The automatically generated adder by tools provided by hardware component manufacturers (e.g., Altera's IP core) may not satisfy the requirements of certain neural network algorithms, such as LambaRank. The pipeline depth of seven or eight is found to be too deep to improve the efficiency of resources. Accordingly, some embodiments of the disclosed FPGA use three-stage adders with a similar frequency performance to short the pipeline. The implementation of the AddSubFloat32P3 module may be restricted with IEEE 754.

FIG. 11 illustrates an exemplary pipeline division in each processing unit such as an arithmetic logic unit. Illustrated in FIG. 11 is an exemplary three-pipeline (three-stage) adder used in arithmetic logic units of the FPGA. The first stage (Pipeline_0) sets up or prepares the shifted operands. The module obtains the difference signs of two operands, puts the input number with smaller exponent as the second operand, shifts the second operand, and changes it to 2's complement if signs are different. The second stage (Pipeline_1) adds up the two operands and prepares for calculating the leading-zero and rounding. The last stage (Pipeline_2) calculates the rounding result and constructs the three parts of the number (sign, exponent and mantissa) as an IEEE 754 floating point and outputs the result as sum_out.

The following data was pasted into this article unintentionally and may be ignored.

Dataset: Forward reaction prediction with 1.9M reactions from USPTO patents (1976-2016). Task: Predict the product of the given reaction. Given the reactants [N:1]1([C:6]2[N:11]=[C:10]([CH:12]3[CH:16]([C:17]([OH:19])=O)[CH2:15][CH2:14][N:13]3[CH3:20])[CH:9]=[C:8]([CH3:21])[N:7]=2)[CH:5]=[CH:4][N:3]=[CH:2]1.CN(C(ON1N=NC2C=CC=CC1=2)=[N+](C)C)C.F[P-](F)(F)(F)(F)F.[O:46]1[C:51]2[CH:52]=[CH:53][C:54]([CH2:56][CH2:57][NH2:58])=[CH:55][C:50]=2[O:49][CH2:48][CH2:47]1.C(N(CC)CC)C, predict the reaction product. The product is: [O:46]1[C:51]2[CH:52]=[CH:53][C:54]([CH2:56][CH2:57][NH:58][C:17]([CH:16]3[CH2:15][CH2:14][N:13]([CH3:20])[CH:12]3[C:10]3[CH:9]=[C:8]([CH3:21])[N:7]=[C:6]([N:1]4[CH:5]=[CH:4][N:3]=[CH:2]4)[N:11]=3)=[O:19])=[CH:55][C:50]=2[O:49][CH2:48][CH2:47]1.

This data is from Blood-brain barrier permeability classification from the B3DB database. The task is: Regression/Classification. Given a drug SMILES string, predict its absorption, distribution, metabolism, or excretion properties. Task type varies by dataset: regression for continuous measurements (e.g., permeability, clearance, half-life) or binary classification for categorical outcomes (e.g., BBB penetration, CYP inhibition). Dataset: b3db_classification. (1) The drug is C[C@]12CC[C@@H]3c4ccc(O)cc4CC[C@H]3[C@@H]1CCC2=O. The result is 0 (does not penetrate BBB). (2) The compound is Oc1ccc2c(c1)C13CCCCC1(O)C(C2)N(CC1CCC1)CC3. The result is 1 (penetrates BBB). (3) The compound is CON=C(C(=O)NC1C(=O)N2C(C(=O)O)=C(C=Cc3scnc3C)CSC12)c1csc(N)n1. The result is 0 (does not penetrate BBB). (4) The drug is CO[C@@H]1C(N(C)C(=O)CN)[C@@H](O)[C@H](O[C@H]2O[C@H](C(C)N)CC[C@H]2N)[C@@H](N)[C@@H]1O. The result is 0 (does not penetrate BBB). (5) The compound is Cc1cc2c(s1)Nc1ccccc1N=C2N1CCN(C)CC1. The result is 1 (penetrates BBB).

The logic of the above second stage (Pipeline_1) is complex. It not only obtains the adder result of the shifted operands, but also prepares data for the next stage. The direct adding result needs to be changed to the real adder result. In other words, if the signs of operands are different, the adding result should change to its 2's complement; and if the signs are same, the adder result is the adding result. In practice, the first stage (Pipeline_0) has already got the guard bit, round bit and stick bit. After getting adder result, these three special bits are changed to a new guard bit, round bit and sticky bit. Exemplary rules can be derived from IEEE 754. At the same time, the adder result needs to be sent to the task part which calculates the number of leading-zero in it.

At the last stage (Pipeline_2), the rounding mantissa and the number of leading-zero in the adder result are both obtained. The three parts of the final result are then constructed according to the calculation rules.

Multipliers

The automatically generated multiplier by the tools provided by the component manufacturers (e.g., Altera's IP core) may not satisfy the requirements of some embodiments. The pipeline depth of five or six is found to be too deep to improve the efficiency of resources. Accordingly, some embodiments use a three-stage multiplier with a similar frequency performance to short the pipeline. The implementation of the multiplier MulFloat32P3 module is also restricted with IEEE 754 standard.

In an exemplary multiplier module, the calculation process is divided into three stages. The first stage divides two operands into three parts, preparing the exponent of the result. The second stage multiplies two operands and gets the mantissa for rounding. The last pipe calculates the rounding result and constructs three parts of the result (sign, exponent and mantissa) as an IEEE 754 floating point.